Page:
Justice Department sues Idaho over state's abortion ban

The Idaho law allows for exceptions in cases of rape, incest or threat to a mother's life
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Pregnant woman, doctor, ultrasound
Pregnant woman, doctor, ultrasound
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The Justice Department on Tuesday sued Idaho over its law that greatly restricts abortion in the state, marking the first Biden administration lawsuit related to the Supreme Court recently striking down its decades-old Roe v. Wade decision that provided a constitutional right to abortion. 

The department argues Idaho's abortion law would violate the federal Emergency Medical Treatment and Labor Act, which requires the termination of a pregnancy if a woman's life is in danger. 

The law was passed in 2020 and is set to go into effect August 25.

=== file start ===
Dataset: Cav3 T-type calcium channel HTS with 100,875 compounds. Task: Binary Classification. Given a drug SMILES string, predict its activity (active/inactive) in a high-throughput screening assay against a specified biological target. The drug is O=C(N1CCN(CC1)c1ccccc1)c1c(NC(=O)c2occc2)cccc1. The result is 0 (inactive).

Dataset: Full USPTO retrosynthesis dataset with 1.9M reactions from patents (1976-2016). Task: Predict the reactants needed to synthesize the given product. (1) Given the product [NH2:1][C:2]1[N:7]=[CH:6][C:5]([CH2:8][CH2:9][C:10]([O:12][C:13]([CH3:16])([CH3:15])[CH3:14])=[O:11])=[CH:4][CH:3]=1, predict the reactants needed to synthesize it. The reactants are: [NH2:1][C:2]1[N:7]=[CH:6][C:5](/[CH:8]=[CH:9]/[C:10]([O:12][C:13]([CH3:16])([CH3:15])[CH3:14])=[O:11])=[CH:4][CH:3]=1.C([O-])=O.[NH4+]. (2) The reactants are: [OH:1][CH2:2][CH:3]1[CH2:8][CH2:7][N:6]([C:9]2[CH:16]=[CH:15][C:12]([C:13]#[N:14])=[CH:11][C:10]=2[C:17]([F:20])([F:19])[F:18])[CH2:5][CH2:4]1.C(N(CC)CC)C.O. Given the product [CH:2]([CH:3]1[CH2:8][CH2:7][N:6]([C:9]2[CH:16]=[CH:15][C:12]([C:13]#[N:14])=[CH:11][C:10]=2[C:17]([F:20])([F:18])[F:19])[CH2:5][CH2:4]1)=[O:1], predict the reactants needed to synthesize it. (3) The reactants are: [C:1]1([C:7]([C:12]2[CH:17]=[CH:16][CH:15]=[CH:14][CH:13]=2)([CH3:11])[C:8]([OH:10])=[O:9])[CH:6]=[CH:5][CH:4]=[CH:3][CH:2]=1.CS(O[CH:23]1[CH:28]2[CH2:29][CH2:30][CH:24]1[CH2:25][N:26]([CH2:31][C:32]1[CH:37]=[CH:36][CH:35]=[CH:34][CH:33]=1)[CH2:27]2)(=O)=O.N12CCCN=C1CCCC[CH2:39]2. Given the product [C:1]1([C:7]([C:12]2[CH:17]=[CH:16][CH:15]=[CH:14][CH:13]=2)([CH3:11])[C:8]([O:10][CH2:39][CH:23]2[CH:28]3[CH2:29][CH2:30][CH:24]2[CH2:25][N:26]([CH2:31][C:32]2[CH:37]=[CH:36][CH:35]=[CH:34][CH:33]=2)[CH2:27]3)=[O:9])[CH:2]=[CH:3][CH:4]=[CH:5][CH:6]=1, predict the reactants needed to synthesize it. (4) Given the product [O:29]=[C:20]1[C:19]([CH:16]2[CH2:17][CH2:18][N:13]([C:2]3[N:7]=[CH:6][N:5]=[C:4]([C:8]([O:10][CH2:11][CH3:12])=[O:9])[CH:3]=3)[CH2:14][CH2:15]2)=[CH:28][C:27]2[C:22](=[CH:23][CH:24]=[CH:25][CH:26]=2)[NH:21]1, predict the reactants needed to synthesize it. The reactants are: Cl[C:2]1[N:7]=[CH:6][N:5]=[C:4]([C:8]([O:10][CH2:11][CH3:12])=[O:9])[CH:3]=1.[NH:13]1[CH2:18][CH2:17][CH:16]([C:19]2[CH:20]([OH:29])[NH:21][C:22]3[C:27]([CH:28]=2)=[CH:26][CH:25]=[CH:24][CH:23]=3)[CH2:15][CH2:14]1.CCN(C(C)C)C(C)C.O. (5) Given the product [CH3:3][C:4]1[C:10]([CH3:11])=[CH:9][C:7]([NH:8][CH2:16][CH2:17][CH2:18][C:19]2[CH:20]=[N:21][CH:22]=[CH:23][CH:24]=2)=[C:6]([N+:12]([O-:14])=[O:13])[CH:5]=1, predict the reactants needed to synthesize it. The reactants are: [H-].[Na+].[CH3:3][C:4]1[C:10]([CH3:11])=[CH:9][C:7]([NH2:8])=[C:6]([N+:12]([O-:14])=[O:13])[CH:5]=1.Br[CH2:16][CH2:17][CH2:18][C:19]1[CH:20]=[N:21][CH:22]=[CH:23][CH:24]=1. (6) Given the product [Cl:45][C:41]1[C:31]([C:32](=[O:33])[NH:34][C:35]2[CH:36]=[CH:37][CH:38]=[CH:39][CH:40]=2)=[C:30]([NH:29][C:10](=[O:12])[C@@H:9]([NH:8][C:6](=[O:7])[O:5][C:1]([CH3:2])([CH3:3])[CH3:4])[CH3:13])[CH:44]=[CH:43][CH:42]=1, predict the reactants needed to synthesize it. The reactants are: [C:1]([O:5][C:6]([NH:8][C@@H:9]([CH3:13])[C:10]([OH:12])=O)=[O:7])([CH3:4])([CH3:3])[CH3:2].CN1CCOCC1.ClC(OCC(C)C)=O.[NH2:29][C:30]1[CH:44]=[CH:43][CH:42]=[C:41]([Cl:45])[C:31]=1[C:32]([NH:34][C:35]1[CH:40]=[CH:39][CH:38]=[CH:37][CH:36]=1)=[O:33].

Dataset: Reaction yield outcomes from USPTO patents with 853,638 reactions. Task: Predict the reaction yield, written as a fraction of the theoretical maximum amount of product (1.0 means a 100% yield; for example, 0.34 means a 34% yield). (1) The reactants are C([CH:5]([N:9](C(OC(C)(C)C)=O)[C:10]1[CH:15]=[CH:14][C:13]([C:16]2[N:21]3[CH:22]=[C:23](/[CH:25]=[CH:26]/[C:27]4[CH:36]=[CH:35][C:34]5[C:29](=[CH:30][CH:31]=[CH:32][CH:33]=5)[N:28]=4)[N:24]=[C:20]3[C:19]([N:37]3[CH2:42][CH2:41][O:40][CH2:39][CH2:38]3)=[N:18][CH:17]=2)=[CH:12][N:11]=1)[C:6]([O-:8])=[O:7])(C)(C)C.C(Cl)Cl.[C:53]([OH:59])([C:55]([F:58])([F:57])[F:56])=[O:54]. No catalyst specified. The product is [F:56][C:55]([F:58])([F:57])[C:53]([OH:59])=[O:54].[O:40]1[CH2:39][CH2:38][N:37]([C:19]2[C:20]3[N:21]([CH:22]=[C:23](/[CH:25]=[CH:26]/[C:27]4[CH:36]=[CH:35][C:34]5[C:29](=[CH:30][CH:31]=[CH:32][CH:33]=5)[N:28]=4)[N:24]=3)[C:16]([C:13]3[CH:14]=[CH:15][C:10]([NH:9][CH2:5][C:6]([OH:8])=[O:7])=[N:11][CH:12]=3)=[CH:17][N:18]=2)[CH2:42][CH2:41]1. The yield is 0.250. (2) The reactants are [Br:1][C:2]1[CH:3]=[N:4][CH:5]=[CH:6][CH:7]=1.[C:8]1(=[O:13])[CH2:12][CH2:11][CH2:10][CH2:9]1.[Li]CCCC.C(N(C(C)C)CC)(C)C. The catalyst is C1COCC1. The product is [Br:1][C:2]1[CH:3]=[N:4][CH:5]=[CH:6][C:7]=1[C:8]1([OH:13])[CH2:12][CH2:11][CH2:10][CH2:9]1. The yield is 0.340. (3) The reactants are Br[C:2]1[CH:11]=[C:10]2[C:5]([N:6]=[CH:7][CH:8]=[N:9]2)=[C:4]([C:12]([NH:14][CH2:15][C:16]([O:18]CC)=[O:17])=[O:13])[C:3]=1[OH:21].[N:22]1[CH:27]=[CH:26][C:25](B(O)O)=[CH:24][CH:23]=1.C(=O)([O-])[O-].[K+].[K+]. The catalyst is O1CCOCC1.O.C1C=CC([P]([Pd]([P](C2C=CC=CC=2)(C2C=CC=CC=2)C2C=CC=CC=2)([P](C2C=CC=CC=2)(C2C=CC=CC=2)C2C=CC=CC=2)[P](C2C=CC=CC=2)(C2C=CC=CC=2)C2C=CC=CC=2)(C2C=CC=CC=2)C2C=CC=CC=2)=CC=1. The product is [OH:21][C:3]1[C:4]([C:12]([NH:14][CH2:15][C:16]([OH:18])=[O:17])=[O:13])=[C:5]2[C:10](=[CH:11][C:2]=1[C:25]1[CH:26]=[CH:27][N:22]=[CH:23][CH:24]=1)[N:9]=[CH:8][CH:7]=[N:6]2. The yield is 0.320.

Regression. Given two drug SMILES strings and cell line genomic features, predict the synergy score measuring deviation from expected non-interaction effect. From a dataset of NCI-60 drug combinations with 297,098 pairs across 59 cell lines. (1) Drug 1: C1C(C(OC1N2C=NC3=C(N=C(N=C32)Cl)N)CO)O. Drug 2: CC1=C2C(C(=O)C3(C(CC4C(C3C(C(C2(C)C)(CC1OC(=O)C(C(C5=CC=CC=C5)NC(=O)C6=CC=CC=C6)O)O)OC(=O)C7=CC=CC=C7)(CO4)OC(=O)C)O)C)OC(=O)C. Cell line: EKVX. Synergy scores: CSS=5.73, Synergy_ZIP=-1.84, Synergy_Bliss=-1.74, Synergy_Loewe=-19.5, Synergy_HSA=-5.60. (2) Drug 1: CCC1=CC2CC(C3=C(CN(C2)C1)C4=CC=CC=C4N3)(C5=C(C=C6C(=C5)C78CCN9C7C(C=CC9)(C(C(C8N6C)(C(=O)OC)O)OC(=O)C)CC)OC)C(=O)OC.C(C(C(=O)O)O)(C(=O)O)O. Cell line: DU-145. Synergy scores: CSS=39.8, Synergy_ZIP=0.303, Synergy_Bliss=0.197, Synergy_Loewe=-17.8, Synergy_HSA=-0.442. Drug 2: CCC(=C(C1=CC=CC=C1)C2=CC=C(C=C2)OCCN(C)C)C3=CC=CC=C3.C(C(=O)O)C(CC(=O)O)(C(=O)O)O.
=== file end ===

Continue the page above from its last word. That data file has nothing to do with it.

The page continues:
The Idaho law allows for exceptions for rape or incest that has been reported to police before the abortion.

The state will not prosecute physicians who perform abortions in "good faith medical judgement and based on the facts known" to save a woman's life. 

However, the department calls the law a "near-total ban" on abortions

"We will use every tool at our disposal to ensure that pregnant women get the medical care that they are entitled to," said Attorney General Merrick Garland in announcing the suit.

"Even in dire situations that might qualify for the Idaho law’s limited 'necessary to prevent the death of the pregnant woman' affirmative defense, some providers could withhold care based on a well-founded fear of criminal prosecution," federal lawyers argue.